In addition, many companies continue out of Ontario into British Columbia specifically to avoid the residency requirement. In July of this year, Cronos Group, which is listed on the TSX and NYSE, continued from Ontario (where it was originally incorporated under the OBCA) to British Columbia expressly so that it could have more flexibility with respect to the composition of their board of directors.
The jurisdiction of a corporation matters. Ontario’s Business Law Advisory Council’s excellent report from the Fall of 2016 studied the issue and noted that Ontario loses both income and influence when investors choose not to incorporate in Ontario or when they leave Ontario for another jurisdiction. Take the State of Delaware, for example: 89% of all U.S. initial public offerings last year were made by Delaware companies. Delaware courts hear the most pressing and significant corporate litigation matters in the country, making litigation one of the largest industries in the state. Delaware has achieved this status in large part by keeping its corporate statute modern and up-to-date.
Streamlining Shareholder Resolutions for Private Companies
Chasing shareholders for signatures on resolutions takes up a lot of our clerks’ time. Currently the OBCA requires shareholder resolutions to be either passed at a meeting or by a written resolution signed by 100% of the shareholders entitled to vote. For private companies (those that do not have a stock exchange listing), holding meetings for routine matters is costly and difficult, particularly during the pandemic. Even ensuring that 100% of the shareholders are accounted for can be tricky (see our blog on forgotten shareholders).
The proposed amendments to the OBCA would permit ordinary resolutions of shareholders to be passed by a written consent of a majority of the shareholders entitled to vote, instead of 100% of shareholders. This would not apply to special resolutions that require 66 2/3 % of shareholders to vote, which is the case for most significant matters, like an amendment to the articles or an amalgamation. Written consents for these matters would still require 100% of the voting shareholders to sign. In addition, the requirement to obtain the consent of all shareholders (including non-voting shareholders) to exempt a private corporation from the annual audit requirement will still be in place.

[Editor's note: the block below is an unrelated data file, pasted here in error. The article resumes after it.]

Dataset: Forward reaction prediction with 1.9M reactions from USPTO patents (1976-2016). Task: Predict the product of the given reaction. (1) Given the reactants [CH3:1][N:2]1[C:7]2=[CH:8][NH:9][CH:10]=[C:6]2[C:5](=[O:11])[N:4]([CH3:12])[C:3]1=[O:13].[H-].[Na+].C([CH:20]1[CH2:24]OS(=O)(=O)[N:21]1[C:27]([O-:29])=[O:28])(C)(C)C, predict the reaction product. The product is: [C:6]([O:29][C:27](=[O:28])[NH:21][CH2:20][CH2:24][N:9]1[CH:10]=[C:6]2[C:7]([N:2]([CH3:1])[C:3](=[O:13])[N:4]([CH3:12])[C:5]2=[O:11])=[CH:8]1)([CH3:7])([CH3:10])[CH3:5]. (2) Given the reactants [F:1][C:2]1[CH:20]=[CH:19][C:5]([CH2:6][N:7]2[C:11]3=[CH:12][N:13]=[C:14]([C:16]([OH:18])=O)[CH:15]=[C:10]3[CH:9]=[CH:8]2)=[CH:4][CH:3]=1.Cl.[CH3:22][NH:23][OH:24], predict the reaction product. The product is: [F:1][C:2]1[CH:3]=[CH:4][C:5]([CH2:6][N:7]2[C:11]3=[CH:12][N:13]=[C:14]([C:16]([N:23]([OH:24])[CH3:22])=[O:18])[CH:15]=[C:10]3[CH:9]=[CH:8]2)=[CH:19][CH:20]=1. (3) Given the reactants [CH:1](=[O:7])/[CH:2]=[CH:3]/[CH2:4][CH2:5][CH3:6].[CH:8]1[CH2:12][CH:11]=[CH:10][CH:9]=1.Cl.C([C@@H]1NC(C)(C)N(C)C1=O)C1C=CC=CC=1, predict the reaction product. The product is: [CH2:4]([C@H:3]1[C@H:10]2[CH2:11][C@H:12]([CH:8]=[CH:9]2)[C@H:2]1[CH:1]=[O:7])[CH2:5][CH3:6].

Governments can act fast when they want to (see the SkyLaw Summer Update on How a Bill Becomes a Law, COVID-style). They can also drag their feet (over ten years for the Ontario Not-for-Profit Corporations Act, 2010 to come into force!). The changes announced this month to the OBCA are important changes that we hope will come into force swiftly and keep investors coming to Ontario.
This blog post is not legal or financial advice. It is a blog which is made available by SkyLaw for informational purposes and should not be used as a substitute for professional advice from a lawyer.